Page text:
Inside the Death Drive: Excess and Apocalypse in the World of the Chapman Brothers (Tate Liverpool Critical Forum, Vol. 11)
by Jonathan Harris (ed.)
Liverpool University Press/Tate Liverpool, Liverpool, UK, 2010
240 pp., illus., 50 col., 20 b/w. Paper, £ 35.00
Reviewed by Rob Harle
This book is challenging, at times irritating, and not for the faint hearted. Further, it is not really suited to the general interest art reader. The essays are mostly based in postmodern critical theory and as such are deeply intellectual, convoluted, and at times both obscure and pure fictional fabrication. Anyone who still has doubts that history has nothing to do with “facts” but is “writ large” by critics, the media, and correspondents will have those doubts removed after reading this book. The Chapman brothers' actual artwork is only incidental to the stories woven around their work by the book's contributors. The discussions could have just as easily been about excrement, snails, and maggots. Yes, these do all feature in the Chapman's works.
Inside The Death Drive has nine chapters together with colour and black & white illustrations. I found many of the detailed colour images too small to see properly. This is most annoying as fine detail, such as thousands of tin soldiers, are features of the Chapman's work. The book was edited by Jonathan Harris, Professor of Art History at the University of Liverpool. I very much enjoyed his introductory essay (Chapter 1), The Future Remains Excluded: Beyond the Pleasure Principle, “Slow-Motion Fascism' and the Chapman Brothers (and Sisters). For me this essay nails the Chapman's work accurately (well, as accurately as possible) and introduces the approaches of the following contributors. Chapter Eight Inside the Death Drive is an extensive conversation/interview between Harris and Jake Chapman. This discussion reveals far more about what the Chapman's work is really on about than the other essays combined.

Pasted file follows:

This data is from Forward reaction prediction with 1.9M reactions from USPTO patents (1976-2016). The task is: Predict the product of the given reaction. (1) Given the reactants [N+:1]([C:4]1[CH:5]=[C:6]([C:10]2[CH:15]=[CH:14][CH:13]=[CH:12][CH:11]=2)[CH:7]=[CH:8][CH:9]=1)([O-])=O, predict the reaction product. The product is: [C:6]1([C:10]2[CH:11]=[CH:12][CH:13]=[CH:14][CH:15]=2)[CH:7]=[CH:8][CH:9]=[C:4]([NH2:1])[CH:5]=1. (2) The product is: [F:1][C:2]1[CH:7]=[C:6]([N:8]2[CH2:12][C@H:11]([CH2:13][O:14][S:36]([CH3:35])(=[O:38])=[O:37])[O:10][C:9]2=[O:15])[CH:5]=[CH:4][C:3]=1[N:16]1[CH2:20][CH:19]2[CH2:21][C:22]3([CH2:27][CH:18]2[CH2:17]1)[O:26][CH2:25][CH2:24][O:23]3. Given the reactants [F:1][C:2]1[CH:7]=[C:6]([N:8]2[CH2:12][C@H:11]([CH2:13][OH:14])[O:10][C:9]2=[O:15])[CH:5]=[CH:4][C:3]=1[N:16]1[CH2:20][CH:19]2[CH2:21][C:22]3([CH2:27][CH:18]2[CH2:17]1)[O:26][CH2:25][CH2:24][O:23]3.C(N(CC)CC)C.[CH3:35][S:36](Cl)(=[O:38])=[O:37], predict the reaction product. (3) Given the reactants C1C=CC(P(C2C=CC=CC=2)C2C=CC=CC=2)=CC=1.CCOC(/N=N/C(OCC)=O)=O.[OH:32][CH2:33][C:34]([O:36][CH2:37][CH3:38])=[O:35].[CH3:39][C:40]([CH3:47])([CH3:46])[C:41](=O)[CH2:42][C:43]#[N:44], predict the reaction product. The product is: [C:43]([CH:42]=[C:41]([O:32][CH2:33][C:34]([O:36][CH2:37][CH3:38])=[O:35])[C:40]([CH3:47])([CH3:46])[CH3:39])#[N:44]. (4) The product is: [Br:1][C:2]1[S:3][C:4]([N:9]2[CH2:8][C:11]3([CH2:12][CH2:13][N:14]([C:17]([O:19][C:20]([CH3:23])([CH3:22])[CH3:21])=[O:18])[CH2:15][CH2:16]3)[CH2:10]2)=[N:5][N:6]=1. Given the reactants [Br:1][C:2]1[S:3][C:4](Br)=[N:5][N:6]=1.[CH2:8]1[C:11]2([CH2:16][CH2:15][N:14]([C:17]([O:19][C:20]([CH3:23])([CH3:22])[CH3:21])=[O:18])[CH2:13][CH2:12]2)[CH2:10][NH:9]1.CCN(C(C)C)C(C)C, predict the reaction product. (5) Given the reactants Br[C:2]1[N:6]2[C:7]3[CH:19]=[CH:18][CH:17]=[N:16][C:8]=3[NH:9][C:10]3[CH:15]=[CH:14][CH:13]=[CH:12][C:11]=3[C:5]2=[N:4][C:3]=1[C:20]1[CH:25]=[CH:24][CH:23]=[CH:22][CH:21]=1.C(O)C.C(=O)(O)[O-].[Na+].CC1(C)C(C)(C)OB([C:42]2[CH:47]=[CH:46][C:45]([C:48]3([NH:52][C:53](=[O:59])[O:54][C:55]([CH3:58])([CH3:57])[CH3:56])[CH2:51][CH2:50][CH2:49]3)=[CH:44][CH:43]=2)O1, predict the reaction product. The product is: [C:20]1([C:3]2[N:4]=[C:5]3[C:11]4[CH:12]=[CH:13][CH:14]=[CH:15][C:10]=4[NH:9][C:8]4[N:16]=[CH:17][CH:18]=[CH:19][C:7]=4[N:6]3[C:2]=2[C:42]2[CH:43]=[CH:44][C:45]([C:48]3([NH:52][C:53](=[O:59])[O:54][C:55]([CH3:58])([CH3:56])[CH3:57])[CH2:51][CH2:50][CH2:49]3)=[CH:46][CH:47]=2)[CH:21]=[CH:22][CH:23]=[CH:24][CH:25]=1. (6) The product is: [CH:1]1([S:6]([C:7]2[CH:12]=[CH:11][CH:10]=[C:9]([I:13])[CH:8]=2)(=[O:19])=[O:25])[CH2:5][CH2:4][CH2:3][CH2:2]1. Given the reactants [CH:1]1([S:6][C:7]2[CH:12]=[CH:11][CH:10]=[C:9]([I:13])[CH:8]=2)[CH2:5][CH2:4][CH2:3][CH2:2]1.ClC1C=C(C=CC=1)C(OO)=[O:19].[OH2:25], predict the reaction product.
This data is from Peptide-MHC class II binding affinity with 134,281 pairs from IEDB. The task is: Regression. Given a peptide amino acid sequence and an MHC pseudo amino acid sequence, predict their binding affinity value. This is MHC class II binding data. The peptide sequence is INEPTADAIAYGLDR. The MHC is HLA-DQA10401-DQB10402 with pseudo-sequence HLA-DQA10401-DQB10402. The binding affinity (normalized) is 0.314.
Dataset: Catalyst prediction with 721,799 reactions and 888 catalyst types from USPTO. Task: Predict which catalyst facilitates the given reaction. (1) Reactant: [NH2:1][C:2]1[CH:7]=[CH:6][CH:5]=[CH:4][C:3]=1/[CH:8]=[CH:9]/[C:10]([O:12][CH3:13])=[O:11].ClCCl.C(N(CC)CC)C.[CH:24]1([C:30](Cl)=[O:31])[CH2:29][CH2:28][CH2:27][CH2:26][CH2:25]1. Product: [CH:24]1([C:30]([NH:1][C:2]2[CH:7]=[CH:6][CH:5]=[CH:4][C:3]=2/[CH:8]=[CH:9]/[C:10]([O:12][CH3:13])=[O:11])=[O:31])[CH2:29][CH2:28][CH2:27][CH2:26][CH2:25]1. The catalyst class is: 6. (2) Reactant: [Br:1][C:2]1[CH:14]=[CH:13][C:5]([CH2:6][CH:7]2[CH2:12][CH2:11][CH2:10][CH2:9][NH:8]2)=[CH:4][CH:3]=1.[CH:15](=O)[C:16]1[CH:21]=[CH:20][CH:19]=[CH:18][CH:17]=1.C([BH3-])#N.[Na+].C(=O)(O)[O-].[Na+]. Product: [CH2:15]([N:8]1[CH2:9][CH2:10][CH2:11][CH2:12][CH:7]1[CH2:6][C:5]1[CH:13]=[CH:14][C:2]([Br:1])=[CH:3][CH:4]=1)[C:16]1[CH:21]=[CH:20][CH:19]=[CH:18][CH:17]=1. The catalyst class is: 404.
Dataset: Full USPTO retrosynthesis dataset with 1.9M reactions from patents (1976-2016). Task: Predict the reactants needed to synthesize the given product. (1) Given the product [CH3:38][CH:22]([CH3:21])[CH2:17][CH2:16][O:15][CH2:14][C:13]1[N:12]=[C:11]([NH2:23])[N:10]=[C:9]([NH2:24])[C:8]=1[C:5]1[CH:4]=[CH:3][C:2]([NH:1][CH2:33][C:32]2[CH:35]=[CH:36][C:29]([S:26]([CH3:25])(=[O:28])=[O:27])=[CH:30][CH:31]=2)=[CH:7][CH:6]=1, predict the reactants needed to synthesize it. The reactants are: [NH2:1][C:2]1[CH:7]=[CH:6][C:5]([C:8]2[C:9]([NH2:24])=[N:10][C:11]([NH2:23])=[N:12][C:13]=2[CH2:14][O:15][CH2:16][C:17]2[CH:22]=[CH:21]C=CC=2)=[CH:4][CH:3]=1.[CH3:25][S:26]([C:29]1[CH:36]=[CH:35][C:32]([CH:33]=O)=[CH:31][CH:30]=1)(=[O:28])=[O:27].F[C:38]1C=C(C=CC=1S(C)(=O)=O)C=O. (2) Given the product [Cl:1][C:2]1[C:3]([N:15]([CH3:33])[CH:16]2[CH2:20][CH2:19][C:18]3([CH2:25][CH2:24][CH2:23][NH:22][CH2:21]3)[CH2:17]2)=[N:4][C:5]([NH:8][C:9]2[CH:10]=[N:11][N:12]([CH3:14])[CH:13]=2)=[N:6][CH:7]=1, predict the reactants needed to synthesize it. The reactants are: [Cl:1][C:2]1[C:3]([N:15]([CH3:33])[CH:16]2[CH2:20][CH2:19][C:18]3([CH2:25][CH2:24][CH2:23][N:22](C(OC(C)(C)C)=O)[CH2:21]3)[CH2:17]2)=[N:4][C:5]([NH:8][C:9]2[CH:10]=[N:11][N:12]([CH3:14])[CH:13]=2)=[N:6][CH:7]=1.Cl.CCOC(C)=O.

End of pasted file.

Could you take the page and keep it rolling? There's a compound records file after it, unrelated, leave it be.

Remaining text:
As Harris mentions in his introduction, the book is divided into three types of commentary. “The first, three contributors [Baker, Adams and Lotringer] write relatively conventionally about the Chapman's work”. “The book's second movement consists of an extensive interview I carried with Jake Chapman in September 2008 at the brothers' new studio in the east end of London”. “The third movement of the book attempts to go determinedly beyond this 'world of the Chapman brothers', both historically and in contemporary art terms, examining other artists and artworks that have entered into some kind of deathly embrace with violence and violation in the modern world” (p. 20).
It is not my purpose here to offer a detailed critique of the Chapman's artwork. For those who may not be familiar with their work the following may help. “Brothers Jake and Dinos Chapman enrage some with their art and reduce others to hysterics, but no one is neutral [Really?] about two of Britain's most outstanding artistic provocateurs ” (cover note). The Brothers' work consists of graphic, sculptural, and installation pieces, often with titles (and overlaid text) consisting of expletives and profanity. As some of the contributors suggest the Chapmans do not just create work to shock viewers; they are much deeper than that. Maybe? However, calling these two “outstanding provocateurs” would seem to contradict this. It is my contention that the Chapman's work would only shock or enrage those who have led a very sheltered existence indeed, living under a bushel, as it were. For those of us who have had real life experiences of the most horrendous kind — children or siblings dying of hideous cancers at a young age, friends being torn to pieces in motor vehicle accidents, being a refugee fleeing the death regimes’ of insane political leaders (including holocaust survivors) or having a severe debilitating illness — the Chapman's work on the shock-horror level is simply a big yawn!
This book is the result of the ongoing relationship between the Tate Liverpool and the University of Liverpool in their Tate Liverpool Critical Forums series. It will no doubt be of interest to fans of the Chapman Brothers. Also to students studying critical theory, art history or perhaps psychoanalytical theory. It will thrill those who wish, “… to focus attention on the dynamic construction of art histories as stimulated by the act of exposition” (cover) [my italics].